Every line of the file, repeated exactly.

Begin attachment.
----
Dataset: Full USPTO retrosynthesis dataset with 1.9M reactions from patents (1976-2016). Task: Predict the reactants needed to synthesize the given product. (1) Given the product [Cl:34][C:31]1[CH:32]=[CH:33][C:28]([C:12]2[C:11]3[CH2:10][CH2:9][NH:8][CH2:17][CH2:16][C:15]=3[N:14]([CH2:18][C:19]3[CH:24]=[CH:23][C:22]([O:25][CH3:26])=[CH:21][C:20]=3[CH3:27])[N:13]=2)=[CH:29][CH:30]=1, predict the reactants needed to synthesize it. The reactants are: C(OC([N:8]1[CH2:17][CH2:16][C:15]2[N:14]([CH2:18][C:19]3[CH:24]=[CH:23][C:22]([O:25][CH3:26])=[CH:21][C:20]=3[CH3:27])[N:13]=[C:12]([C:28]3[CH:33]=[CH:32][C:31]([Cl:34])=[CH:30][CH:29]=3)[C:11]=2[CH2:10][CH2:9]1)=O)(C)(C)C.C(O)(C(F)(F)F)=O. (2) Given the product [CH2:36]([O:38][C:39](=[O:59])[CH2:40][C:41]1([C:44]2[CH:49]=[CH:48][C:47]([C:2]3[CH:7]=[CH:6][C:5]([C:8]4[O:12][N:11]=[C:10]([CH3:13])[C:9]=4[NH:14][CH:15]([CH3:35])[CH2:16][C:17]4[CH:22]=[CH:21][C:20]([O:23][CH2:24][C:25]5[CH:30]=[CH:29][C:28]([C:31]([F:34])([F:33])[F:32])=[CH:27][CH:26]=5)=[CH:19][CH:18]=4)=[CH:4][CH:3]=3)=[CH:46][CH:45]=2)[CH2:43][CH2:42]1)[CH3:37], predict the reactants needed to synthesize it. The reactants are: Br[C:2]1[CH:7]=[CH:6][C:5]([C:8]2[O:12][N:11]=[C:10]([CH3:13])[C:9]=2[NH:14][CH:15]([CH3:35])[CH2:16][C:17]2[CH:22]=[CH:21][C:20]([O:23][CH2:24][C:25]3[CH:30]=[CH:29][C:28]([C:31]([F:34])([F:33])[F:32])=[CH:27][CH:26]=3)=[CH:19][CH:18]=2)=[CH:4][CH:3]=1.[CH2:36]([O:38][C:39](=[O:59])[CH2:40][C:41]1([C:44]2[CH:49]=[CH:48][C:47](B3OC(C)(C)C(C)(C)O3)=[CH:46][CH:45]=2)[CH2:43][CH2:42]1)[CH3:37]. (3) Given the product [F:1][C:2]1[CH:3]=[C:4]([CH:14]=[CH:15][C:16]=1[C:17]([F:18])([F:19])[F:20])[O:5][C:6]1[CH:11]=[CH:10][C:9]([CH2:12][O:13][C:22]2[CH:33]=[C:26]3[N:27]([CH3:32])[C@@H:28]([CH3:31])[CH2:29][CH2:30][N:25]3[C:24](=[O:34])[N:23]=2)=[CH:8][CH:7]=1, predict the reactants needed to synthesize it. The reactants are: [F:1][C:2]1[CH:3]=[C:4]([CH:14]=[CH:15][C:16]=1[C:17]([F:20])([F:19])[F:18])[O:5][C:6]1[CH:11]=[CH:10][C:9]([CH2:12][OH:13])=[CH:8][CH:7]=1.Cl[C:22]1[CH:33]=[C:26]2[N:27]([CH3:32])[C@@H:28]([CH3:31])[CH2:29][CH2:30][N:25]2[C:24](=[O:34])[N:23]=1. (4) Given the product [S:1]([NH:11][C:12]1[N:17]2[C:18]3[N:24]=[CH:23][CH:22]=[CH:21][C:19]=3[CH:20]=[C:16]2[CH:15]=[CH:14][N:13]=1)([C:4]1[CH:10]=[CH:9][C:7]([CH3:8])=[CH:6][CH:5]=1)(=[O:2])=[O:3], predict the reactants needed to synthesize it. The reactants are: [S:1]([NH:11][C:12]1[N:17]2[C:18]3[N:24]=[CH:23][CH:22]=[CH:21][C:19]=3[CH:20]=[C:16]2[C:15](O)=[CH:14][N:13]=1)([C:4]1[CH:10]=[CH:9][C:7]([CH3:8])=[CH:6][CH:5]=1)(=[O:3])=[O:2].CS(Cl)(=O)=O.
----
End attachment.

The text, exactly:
Dataset: Full USPTO retrosynthesis dataset with 1.9M reactions from patents (1976-2016). Task: Predict the reactants needed to synthesize the given product. (1) Given the product [Cl:34][C:31]1[CH:32]=[CH:33][C:28]([C:12]2[C:11]3[CH2:10][CH2:9][NH:8][CH2:17][CH2:16][C:15]=3[N:14]([CH2:18][C:19]3[CH:24]=[CH:23][C:22]([O:25][CH3:26])=[CH:21][C:20]=3[CH3:27])[N:13]=2)=[CH:29][CH:30]=1, predict the reactants needed to synthesize it. The reactants are: C(OC([N:8]1[CH2:17][CH2:16][C:15]2[N:14]([CH2:18][C:19]3[CH:24]=[CH:23][C:22]([O:25][CH3:26])=[CH:21][C:20]=3[CH3:27])[N:13]=[C:12]([C:28]3[CH:33]=[CH:32][C:31]([Cl:34])=[CH:30][CH:29]=3)[C:11]=2[CH2:10][CH2:9]1)=O)(C)(C)C.C(O)(C(F)(F)F)=O. (2) Given the product [CH2:36]([O:38][C:39](=[O:59])[CH2:40][C:41]1([C:44]2[CH:49]=[CH:48][C:47]([C:2]3[CH:7]=[CH:6][C:5]([C:8]4[O:12][N:11]=[C:10]([CH3:13])[C:9]=4[NH:14][CH:15]([CH3:35])[CH2:16][C:17]4[CH:22]=[CH:21][C:20]([O:23][CH2:24][C:25]5[CH:30]=[CH:29][C:28]([C:31]([F:34])([F:33])[F:32])=[CH:27][CH:26]=5)=[CH:19][CH:18]=4)=[CH:4][CH:3]=3)=[CH:46][CH:45]=2)[CH2:43][CH2:42]1)[CH3:37], predict the reactants needed to synthesize it. The reactants are: Br[C:2]1[CH:7]=[CH:6][C:5]([C:8]2[O:12][N:11]=[C:10]([CH3:13])[C:9]=2[NH:14][CH:15]([CH3:35])[CH2:16][C:17]2[CH:22]=[CH:21][C:20]([O:23][CH2:24][C:25]3[CH:30]=[CH:29][C:28]([C:31]([F:34])([F:33])[F:32])=[CH:27][CH:26]=3)=[CH:19][CH:18]=2)=[CH:4][CH:3]=1.[CH2:36]([O:38][C:39](=[O:59])[CH2:40][C:41]1([C:44]2[CH:49]=[CH:48][C:47](B3OC(C)(C)C(C)(C)O3)=[CH:46][CH:45]=2)[CH2:43][CH2:42]1)[CH3:37]. (3) Given the product [F:1][C:2]1[CH:3]=[C:4]([CH:14]=[CH:15][C:16]=1[C:17]([F:18])([F:19])[F:20])[O:5][C:6]1[CH:11]=[CH:10][C:9]([CH2:12][O:13][C:22]2[CH:33]=[C:26]3[N:27]([CH3:32])[C@@H:28]([CH3:31])[CH2:29][CH2:30][N:25]3[C:24](=[O:34])[N:23]=2)=[CH:8][CH:7]=1, predict the reactants needed to synthesize it. The reactants are: [F:1][C:2]1[CH:3]=[C:4]([CH:14]=[CH:15][C:16]=1[C:17]([F:20])([F:19])[F:18])[O:5][C:6]1[CH:11]=[CH:10][C:9]([CH2:12][OH:13])=[CH:8][CH:7]=1.Cl[C:22]1[CH:33]=[C:26]2[N:27]([CH3:32])[C@@H:28]([CH3:31])[CH2:29][CH2:30][N:25]2[C:24](=[O:34])[N:23]=1. (4) Given the product [S:1]([NH:11][C:12]1[N:17]2[C:18]3[N:24]=[CH:23][CH:22]=[CH:21][C:19]=3[CH:20]=[C:16]2[CH:15]=[CH:14][N:13]=1)([C:4]1[CH:10]=[CH:9][C:7]([CH3:8])=[CH:6][CH:5]=1)(=[O:2])=[O:3], predict the reactants needed to synthesize it. The reactants are: [S:1]([NH:11][C:12]1[N:17]2[C:18]3[N:24]=[CH:23][CH:22]=[CH:21][C:19]=3[CH:20]=[C:16]2[C:15](O)=[CH:14][N:13]=1)([C:4]1[CH:10]=[CH:9][C:7]([CH3:8])=[CH:6][CH:5]=1)(=[O:3])=[O:2].CS(Cl)(=O)=O.